10 Must-Have Components to a Workable Business Plan

You’re beyond the plan-on-a-napkin and it’s time to create your first business plan, or take one you already have in play to the next level. So, what now? How will you advance your planning approach so you can dig deeper into the business and get better results?

As your business changes, so does the need to expand your business plan. Ultimately, the plan should be a blueprint of how your company will grow and prosper. Based on our experience, below are 4 of the 10 components you should include in your business plan. NALP members have access to all 10 components, including a printable checklist!

#1 The Executive Summary

How would you describe your business, the value you provide and the services you offer in 10 minutes or less? Basically, you’re saying, This is who we are. This is why we exist. This is what we want to accomplish. The executive summary of your business plan should be: clear, objective, logical and demonstrate your knowledge of the business.

The summary should also identify:
  • Target markets
  • Management skills and capabilities
  • Financial requirements to achieve the plans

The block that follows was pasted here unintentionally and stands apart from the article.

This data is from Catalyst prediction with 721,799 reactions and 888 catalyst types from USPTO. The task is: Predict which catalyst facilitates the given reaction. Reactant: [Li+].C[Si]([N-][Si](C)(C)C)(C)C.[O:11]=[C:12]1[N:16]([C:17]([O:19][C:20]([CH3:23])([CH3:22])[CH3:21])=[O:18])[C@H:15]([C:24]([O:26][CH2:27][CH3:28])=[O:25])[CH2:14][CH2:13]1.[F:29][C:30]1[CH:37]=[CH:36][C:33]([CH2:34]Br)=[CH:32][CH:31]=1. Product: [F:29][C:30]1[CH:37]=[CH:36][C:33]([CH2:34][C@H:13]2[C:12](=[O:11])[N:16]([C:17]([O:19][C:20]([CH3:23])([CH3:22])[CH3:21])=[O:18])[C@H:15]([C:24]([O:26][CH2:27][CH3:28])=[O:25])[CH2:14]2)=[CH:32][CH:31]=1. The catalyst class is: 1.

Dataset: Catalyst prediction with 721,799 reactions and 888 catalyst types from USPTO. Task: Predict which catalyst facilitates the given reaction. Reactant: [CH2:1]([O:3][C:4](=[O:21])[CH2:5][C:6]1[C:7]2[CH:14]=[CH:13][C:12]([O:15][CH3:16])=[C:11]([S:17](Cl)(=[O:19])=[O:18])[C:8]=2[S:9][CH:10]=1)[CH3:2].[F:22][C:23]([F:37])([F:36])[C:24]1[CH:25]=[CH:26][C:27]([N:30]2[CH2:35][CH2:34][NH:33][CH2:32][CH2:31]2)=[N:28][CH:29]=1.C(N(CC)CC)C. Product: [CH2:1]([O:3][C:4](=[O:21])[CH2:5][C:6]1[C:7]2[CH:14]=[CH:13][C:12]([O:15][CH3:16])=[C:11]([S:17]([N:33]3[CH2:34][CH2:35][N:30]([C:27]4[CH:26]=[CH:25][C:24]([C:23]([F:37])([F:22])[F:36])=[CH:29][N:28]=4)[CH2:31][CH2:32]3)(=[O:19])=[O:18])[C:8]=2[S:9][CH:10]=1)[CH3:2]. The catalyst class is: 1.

• Intended returns

#2 The Company

Now, let’s focus in on the vision of your company—your ideas and objectives.

You’ll want to break this Company summary into two sections:
  • Company Profile
  • Company Objectives

#3 Products and Services

What services does your landscape company offer, and what are the advantages of each service? Why should customers want to hire you do to their work? Consider this as you build the Products and Services section of your business plan, which should include three segments. One is focused on the customer value proposition, and then you’ll profile what makes your services different in a development section. Finally, you’ll roll into production processes and how you actually get the work done.
  • Customer Value Proposition
  • Development
  • Production
  • Your To-Do List

#4 Industry and Market

You want to increase the value of your company—grow your operation—but this is only possible if the market allows. Or, if you expand into new markets where there is opportunity to increase your client base. So, what’s the plan? First, identify the market segments where you currently compete. Then, identify gaps in the market where your services are in demand. Can you justify your revenue goals? (That’s the idea.)
  • Support market assumptions. You can tap into resources like local market studies, trade publications, industry directories, government agencies and chambers of commerce. Use social media to gauge the type of groups people in your area and what they buy.
  • Think big-to-small when organizing an industry analysis. Profile the entire market potential first, then narrow the focus to market segments that most influence your plan.
  • Identify competitors and obstacles to reaching your market.
  • Break the analysis into two sections: Industry and Market.

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